US FDA staff flags concerns about Merck’s chronic cough drug
Nov 15 (Reuters) – The U.S. health regulator’s staff on Wednesday flagged concerns that data on Merck’s (MRK.N) chronic cough drug might not be enough to prove the treatment’s meaningful benefit, documents released ahead of a meeting of independent experts showed.
The drugmaker’s shares were marginally down in afternoon trade.
The concerns were raised after the company had submitted additional efficacy data to the U.S. Food and Drug Administration (FDA), which declined to approve the drug in January last year.
A panel of expert advisers to the FDA is set to meet on Friday to discuss the efficacy of Merck’s drug gefapixant.
Staff assessment of the data submitted by Merck showed a small reduction in cough frequency and side effects such as loss of taste in patients who were administered the drug.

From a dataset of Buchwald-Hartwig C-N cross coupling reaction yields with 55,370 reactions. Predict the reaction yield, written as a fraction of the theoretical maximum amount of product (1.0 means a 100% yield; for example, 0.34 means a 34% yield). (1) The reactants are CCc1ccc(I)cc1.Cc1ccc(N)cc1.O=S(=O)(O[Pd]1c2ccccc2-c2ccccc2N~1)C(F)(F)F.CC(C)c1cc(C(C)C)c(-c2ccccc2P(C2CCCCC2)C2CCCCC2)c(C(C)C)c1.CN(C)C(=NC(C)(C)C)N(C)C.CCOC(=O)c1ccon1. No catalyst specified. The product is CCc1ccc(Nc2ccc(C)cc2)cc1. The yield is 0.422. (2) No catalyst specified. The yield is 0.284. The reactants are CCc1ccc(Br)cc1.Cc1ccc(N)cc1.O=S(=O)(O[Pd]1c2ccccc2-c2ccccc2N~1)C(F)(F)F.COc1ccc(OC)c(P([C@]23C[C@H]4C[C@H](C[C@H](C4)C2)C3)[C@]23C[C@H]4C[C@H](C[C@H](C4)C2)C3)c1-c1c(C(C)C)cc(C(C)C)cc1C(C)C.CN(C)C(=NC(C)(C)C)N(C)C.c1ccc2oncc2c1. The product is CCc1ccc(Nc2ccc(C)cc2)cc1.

There are low expectations for the drug candidate based on efficacy and side effects, Mizuho analyst Mara Goldstein said, adding that it would not be surprising if the drug did not have a positive outcome.
Currently, there are no approved therapies for chronic cough in the United States. The condition is estimated to affect about 10% of the adult population globally and roughly half of those patients do not have an identifiable cause for their cough despite diagnostic tests.
Gefapixant works by blocking receptors that stimulate the nerves and trigger the urge to cough.
The drug was evaluated across two late-stage trials where a higher dose showed statistically significant reduction in the average number of coughs per hour over a 24-hour period compared to a placebo.
The European Union and Japan have approved Merck’s drug for the condition and it is sold under the brand name Lyfnua.
Reporting by Christy Santhosh and Khushi Mandowara in Bengaluru; Editing by Shinjini Ganguli, Anil D’Silva, Shailesh Kuber and Shounak Dasgupta